One of Monty Don’s many favourite plants is the Hornbeam. Here, he explains why and, more controversially, compares it (as many often do) to the Beech…
Autumn Planting at Hedge Xpress
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“In this country at least, we tend to focus most of our horticultural energy and attention on flowers and vegetables.
But it is better to think of these as the furniture and furnishings of a room; the garden’s hedges, trees, shrubs, walls and paths are the architecture.”
“…I planted this garden with extensive hornbeam hedges. The odd thing is that hornbeam is not a common hedge. This could be because people don’t like it, preferring beech, which it superficially resembles. But, in almost every respect, hornbeam makes a superior hedge to beech, particularly if you wish to pleach or train it. The best – or at least most famous – example of a pleached hornbeam hedge-on-stilts is at Hidcote in Gloucestershire, where there are a pair of hedges raised 5ft in the air poised above the ‘stilts’ of their trunks.”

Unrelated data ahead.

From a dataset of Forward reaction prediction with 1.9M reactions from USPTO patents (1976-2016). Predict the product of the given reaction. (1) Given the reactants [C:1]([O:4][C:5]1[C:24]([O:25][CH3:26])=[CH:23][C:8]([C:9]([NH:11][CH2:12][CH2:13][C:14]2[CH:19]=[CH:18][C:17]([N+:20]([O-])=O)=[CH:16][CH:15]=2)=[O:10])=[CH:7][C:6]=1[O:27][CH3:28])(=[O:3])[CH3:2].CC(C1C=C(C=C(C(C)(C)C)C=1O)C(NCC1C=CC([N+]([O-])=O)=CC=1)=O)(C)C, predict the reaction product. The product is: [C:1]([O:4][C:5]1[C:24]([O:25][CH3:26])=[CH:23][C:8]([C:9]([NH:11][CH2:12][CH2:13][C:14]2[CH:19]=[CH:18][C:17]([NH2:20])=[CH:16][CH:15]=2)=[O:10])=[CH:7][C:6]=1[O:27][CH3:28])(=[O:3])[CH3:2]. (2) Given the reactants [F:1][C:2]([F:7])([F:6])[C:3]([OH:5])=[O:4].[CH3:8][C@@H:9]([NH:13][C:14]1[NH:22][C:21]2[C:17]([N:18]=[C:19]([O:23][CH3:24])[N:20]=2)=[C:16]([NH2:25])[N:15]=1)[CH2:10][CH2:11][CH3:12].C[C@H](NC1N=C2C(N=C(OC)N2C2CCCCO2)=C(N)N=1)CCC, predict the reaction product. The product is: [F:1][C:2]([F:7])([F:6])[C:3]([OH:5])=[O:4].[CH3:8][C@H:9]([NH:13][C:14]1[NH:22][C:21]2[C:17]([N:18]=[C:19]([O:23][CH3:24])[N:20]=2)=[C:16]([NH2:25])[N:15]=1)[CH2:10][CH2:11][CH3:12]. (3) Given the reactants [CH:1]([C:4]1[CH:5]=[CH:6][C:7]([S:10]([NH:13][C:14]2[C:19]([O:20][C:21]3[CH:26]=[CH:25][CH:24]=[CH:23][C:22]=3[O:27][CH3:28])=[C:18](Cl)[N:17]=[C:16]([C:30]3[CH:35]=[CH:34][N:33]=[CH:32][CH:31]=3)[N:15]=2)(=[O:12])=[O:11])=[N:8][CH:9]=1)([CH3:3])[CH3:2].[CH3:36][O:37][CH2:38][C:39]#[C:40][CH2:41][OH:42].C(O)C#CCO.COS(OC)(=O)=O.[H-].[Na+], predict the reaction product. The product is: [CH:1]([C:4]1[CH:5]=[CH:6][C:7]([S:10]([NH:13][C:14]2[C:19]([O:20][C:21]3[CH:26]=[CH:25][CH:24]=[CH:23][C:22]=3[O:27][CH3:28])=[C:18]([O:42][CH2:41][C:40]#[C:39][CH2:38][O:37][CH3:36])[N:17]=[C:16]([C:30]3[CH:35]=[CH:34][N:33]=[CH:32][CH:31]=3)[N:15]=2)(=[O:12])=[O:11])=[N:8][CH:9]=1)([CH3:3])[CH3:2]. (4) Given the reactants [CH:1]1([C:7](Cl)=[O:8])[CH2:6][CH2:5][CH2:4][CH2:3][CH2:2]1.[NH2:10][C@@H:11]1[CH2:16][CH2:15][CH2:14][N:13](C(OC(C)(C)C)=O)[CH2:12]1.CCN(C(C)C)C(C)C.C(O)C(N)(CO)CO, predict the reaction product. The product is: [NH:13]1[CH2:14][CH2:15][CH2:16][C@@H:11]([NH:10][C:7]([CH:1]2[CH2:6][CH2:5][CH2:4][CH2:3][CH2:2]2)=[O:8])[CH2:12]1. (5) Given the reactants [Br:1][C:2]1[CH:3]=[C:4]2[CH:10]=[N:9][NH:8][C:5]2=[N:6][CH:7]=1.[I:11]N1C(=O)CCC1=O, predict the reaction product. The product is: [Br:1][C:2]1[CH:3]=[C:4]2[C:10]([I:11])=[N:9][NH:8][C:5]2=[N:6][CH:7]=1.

“Hornbeam is similar to beech in that, if the leaves are clipped in midsummer, many will stay on the branches all winter, although they turn a paler, duller tawny than beech’s auburn. These leaves have serrated edges like little teeth and veins divided by gentle corrugated troughs. In spring, they are the freshest, most exciting green conceivable and to look at them is to make your eyes dance.”
“Conventional gardening wisdom has it that beech only grows happily on chalky soil and that hornbeam needs heavy clay to thrive, and I have been guilty of parroting this maxim from time to time. But, in fact, beech will grow perfectly well on acidic soil with a clay subsoil, and hornbeam, while certainly very happy on a rich clay soil, ‘thrive best on fresh and well-drained sand or gravel soils’, according to HL Edlin in British Woodland Trees (Batsford – mine was second-hand). My own empirical observation is that hornbeam grows very fast indeed if it has plenty of moisture, particularly when young and that it responds dramatically to a rich, well-dug planting ground. It will also grow well in heavy shade, albeit a little less luxuriantly than in open sunlight. The long and the short of it is that I believe hornbeam to be the best deciduous hedging plant available to the gardener – and I am a huge fan.
“Hornbeam is a tough tree and, once grown, takes a lot of punishment. But it doesn’t like sitting in water and can rot. I lost a number of my hedging plants as a result of last year’s flooding.”
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